We created a new Help for hacked sites informational series to help all levels of site owners understand how they can recover their hacked site. The series includes over a dozen articles and 80+ minutes of informational videos—from the basics of what it means for a site to be hacked to diagnosing specific malware infection types.
“Help for hacked sites” overview: How and why a site is hacked
Over 25% of sites that are hacked may remain compromised
In StopBadware and Commtouch’s 2012 survey of more than 600 webmasters of hacked sites, 26% of site owners reported that their site was still compromised while 2% completely abandoned their site. We hope that by adding our educational resources to the great tools and information already available from the security community, more hacked sites can restore their unique content and make it safely available to users. The fact remains, however, that the process to recovery requires fairly advanced system administrator skills and knowledge of source code. Without help from others—perhaps their hoster or a trusted expert—many site owners may still struggle to recover.
StopBadware and Commtouch’s 2012 survey results for “What action did you take/are you taking to fix the compromised site?”
Hackers’ tactics are difficult for site owners to detect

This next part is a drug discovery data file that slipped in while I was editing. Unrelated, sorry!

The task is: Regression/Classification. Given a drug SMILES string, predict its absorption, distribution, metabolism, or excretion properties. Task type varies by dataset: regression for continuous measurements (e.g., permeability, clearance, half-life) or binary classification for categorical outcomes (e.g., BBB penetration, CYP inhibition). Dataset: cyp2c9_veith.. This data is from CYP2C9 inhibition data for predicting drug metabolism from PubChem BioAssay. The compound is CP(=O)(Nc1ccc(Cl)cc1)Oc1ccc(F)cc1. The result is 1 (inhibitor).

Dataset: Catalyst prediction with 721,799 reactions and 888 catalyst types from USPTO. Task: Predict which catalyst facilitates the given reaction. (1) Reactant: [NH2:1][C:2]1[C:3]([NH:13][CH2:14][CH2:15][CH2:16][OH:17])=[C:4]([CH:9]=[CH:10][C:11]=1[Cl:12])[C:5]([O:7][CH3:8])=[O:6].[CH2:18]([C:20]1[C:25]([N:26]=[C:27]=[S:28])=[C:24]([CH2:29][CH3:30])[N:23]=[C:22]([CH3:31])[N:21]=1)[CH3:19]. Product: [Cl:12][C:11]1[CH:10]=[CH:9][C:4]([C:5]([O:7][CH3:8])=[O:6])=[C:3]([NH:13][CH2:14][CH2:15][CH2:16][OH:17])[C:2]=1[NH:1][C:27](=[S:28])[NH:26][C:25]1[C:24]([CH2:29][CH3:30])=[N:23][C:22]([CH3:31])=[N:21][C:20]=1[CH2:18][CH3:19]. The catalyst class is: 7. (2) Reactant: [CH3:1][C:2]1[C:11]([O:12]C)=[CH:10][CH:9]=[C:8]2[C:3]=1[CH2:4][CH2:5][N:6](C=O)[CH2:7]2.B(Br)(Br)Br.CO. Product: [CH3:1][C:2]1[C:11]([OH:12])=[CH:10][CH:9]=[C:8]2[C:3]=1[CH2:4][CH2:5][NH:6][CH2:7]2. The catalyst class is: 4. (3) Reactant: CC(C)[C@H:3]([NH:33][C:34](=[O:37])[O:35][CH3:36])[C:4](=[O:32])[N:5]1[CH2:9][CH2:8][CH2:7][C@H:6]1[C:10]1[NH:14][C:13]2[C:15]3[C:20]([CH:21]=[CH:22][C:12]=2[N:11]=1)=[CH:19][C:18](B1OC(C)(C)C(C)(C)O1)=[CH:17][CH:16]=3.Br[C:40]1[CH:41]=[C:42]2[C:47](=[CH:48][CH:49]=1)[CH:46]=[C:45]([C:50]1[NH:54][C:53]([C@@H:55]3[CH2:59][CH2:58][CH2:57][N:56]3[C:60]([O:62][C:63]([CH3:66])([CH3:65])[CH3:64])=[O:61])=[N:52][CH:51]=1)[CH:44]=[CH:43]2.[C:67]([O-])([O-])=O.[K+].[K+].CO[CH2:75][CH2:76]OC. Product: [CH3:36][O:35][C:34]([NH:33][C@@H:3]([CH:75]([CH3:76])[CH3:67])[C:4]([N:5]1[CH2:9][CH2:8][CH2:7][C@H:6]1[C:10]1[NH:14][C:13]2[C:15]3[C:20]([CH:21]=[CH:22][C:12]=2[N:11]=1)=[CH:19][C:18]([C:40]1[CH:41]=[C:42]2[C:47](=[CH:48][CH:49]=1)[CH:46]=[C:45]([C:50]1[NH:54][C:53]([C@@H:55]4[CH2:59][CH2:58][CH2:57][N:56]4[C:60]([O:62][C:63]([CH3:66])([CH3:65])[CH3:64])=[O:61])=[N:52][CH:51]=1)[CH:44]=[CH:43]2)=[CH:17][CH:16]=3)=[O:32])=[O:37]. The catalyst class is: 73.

Cybercriminals employ various tricks to avoid the site owner’s detection, making recovery difficult for the average site owner. One technique is adding “hidden text” to the site’s page so users don’t see the damage, but search engines still process the content. Often the case for sites hacked with spam, hackers abuse a good site to help their site (commonly pharmaceutical or poker sites) rank in search results.
Both pages are the same, but the page on the right highlights the “hidden text”—in this case, white text on a white background. As explained in Step 5: Assess the damage (hacked with spam), hackers employ these types of tricks to avoid human detection.
In cases of sites hacked to distribute malware, Google provides verified site owners with a sample of infected URLs, often with their malware infection type, such as Server configuration (using the server’s configuration file to redirect users to malicious content). In Help for hacked sites, Lucas Ballard, a software engineer on our Safe Browsing team, explains how to locate and clean this malware infection type.
Lucas Ballard covers the malware infection type Server configuration.
Reminder to keep your site secure
I realize that reminding you to keep your site secure is a bit like my mother yelling “don’t forget to bring a coat!” as I leave her sunny California residence. Like my mother, I can’t help myself. Please remember to:
- Be vigilant about keeping software updated
- Understand the security practices of all applications, plugins, third-party software, etc., before you install them on your server
- Remove unnecessary or unused software
- Enforce creation of strong passwords
- Keep all devices used to log in to your web server secure (updated operating system and browser)
- Make regular, automated backups